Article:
In most developed countries, reaching the global community is as effortless as typing a preferred web address. With only a few simple keystrokes one can go from a coffee shop in Salt Lake City, Utah to Kyoto, Japan without ever leaving the comfort of the local downtown coffee shop. Though the internet is the most accessible place for individuals to exchange ideas, information, and even goods and services, there is much more than just a flow of abstract concepts and material commodities being imported and exported around the world. With the advent of technological advances in transport and vehicles, notably aircraft's, the world has gotten much easier to travel in. The resulting influx of live human beings into foreign countries has done much to educate and intrigue native populations. This outpouring of cultural exchanges has also brought with it a renewed sense of intense, sometimes extreme nationalism. It seems that having a strong inflow of new visitors, immigrants, and particularly refugee’s, serves as active kindling for the ignition of a fear of change. The formerly valuable “we” mentality that served as a conduit for growth now stagnates into an “us vs. them” state of mind. The struggle of field workers, often from Latin-American countries, serves to showcase this issue. Progress ceases while the main concern becomes how to alleviate the native community from this “alien” burden. In this brand of nationalism, there is a failure to appreciate the possible benefits from integrating new individuals and possibly their culture into existing native systems.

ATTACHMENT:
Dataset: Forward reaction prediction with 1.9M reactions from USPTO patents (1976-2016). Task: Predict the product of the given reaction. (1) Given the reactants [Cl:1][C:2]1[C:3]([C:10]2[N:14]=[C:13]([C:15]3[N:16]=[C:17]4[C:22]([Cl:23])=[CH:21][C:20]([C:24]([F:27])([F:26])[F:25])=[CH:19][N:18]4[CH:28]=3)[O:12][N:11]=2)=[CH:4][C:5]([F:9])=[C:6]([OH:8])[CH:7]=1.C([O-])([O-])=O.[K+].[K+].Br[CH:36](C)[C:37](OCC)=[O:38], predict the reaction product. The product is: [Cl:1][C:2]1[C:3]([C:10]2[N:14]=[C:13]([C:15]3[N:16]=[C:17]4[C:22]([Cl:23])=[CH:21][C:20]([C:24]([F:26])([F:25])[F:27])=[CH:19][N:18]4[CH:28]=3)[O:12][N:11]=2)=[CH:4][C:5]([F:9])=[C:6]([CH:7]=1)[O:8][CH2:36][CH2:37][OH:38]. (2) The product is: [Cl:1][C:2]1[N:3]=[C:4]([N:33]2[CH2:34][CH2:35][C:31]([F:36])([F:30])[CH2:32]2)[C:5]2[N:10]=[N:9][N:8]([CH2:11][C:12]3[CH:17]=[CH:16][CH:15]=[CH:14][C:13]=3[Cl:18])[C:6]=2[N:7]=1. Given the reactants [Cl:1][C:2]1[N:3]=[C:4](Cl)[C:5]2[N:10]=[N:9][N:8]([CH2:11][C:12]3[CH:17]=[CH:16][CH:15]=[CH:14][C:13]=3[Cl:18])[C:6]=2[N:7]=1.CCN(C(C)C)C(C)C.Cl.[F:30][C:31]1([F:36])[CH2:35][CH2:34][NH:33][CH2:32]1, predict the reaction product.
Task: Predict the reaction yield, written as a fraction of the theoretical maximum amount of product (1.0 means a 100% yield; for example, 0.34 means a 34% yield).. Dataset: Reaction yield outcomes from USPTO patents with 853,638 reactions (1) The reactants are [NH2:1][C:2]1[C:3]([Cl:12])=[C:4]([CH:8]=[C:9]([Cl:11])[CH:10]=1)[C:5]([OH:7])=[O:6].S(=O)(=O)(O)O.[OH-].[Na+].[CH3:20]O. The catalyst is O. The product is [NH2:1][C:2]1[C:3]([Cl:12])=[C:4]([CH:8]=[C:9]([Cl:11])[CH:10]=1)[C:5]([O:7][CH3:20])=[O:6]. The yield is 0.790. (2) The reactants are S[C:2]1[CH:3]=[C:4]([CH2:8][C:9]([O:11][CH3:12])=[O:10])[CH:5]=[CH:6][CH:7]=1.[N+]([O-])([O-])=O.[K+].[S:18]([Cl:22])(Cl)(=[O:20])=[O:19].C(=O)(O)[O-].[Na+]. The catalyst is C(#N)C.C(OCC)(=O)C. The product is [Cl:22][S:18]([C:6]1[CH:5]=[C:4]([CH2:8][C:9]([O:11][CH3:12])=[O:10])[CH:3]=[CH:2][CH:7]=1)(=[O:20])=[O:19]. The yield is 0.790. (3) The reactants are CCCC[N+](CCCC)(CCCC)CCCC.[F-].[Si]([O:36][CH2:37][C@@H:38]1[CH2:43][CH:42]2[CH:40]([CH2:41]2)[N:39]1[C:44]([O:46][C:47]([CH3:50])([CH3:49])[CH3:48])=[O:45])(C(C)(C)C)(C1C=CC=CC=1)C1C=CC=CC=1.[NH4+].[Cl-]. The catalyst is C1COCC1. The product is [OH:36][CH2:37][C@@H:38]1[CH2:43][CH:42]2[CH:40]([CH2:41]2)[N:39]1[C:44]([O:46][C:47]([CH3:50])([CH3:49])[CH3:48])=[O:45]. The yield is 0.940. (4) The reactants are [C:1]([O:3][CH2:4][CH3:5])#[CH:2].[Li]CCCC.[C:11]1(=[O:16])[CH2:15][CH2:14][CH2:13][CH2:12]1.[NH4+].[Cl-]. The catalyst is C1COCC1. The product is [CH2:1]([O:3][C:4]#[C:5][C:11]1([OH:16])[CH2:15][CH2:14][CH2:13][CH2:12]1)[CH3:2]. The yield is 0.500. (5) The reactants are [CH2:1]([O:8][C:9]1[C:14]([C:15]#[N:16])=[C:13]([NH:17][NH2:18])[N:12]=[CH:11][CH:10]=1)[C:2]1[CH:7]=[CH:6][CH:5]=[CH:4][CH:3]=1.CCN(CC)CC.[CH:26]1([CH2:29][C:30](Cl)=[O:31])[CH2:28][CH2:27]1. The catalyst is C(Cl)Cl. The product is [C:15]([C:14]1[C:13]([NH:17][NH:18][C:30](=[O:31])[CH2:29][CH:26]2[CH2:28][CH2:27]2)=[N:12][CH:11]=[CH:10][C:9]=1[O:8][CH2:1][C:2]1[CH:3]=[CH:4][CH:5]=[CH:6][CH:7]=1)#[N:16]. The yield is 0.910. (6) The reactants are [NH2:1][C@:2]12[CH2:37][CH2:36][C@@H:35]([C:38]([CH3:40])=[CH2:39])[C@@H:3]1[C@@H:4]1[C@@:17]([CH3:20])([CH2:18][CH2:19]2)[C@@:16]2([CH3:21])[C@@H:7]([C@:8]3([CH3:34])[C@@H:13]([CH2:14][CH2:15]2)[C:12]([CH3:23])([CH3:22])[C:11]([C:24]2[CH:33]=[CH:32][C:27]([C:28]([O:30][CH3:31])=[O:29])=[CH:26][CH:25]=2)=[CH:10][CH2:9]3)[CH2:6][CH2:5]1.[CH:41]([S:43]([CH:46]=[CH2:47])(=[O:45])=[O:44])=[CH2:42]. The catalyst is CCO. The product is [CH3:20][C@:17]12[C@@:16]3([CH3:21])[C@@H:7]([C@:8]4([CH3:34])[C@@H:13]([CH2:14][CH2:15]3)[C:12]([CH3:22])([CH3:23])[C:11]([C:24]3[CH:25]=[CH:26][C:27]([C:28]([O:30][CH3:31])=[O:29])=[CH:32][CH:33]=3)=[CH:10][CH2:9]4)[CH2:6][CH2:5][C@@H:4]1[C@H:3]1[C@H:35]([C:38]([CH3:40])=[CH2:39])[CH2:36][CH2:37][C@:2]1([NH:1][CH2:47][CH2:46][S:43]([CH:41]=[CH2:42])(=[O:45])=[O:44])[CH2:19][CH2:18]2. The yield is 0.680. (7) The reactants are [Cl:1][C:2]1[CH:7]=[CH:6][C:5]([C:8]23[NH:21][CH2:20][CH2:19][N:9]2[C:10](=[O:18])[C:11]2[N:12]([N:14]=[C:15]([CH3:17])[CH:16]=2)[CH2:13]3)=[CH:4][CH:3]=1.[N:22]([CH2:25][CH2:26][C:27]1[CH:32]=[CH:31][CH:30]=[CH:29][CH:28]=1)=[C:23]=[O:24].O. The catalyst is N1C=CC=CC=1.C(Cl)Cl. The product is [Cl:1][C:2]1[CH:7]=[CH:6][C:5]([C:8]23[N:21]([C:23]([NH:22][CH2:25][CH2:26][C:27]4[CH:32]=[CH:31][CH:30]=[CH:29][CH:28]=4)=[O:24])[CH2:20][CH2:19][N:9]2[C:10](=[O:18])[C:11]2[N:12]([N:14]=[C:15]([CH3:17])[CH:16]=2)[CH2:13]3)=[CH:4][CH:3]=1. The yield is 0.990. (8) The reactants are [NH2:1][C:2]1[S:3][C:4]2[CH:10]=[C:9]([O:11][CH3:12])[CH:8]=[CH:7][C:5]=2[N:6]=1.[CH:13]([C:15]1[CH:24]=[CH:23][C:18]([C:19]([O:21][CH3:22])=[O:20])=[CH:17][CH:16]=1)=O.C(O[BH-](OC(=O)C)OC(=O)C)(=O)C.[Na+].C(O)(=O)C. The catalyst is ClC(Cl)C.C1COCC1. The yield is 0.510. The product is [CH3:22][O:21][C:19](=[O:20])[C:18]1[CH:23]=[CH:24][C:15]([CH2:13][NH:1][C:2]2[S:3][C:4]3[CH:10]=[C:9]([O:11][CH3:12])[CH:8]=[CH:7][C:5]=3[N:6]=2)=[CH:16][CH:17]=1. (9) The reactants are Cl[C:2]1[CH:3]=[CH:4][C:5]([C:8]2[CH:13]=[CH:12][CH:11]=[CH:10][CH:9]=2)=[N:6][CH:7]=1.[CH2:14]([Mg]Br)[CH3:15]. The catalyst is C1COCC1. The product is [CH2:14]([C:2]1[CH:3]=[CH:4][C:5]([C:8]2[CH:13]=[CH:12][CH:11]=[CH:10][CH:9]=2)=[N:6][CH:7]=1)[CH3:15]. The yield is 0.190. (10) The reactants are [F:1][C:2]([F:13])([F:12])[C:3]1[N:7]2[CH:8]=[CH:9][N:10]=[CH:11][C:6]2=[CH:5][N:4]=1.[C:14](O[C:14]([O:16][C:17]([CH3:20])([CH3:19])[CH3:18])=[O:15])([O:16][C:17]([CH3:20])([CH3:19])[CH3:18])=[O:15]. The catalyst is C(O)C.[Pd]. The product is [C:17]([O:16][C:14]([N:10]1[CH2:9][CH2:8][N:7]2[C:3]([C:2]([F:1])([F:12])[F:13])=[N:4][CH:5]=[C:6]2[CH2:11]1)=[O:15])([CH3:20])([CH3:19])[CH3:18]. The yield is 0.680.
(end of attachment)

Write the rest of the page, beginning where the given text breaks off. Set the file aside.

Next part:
A striking and immediately relevant illustration of nationalism taken to an acute extreme is discernible in the backlash of anger experienced by the Muslim community in the USA directly following the events of 9/11. The effects of that tragic day are still felt as the phrase “Never Forget” remind both citizens of the country as well as anyone else happening to be tuning in to the American frequency around that time of memoriam. That tragedy followed many Muslim Americans, making them a target for hate both in physical and verbal assaults. The irony that they were just as angry and ashamed by the tragic loss of life and injury to the place they call home is still ignored by many. This lack of perception is a very real danger of a nationalistic pride that follows a rigid set of confining characteristics. Not allowing for continued development of a national identity curtails growth and progress. The fear of change seems to stem from a brand of nationalism attempting to “protect” culture native to its specific region, but in many ways, it takes the form of racism and bigotry. The world is ever changing, if time stands still for none of us, it only seems logical that we should move along beside it, lest we get left behind as well.
In a world that is progressively blurring the boundaries in everything from gender to language, it seems counter-intuitive to keep a death grip on the nationalistic archetype of a single identity. The difference between the fluidity of people and information of Europe is a far cry from the constricted pipeline of the U.S.A. from either of its neighboring countries. This fluidity of movement is the direction we have always been heading, because like it or not, humanity is a curious entity. Imagine a world in which everything from science to medicine is not halted by language or geographical barriers. It makes little sense to cling to the relics of the past and stubbornly root ourselves in a limited definition of what or who is allowed in our small corner of the world. Any tapered off version of what the global community has to offer will never quite catch up to rest of the queue. And possibly worse, it will never even be able to fathom what it is they are missing.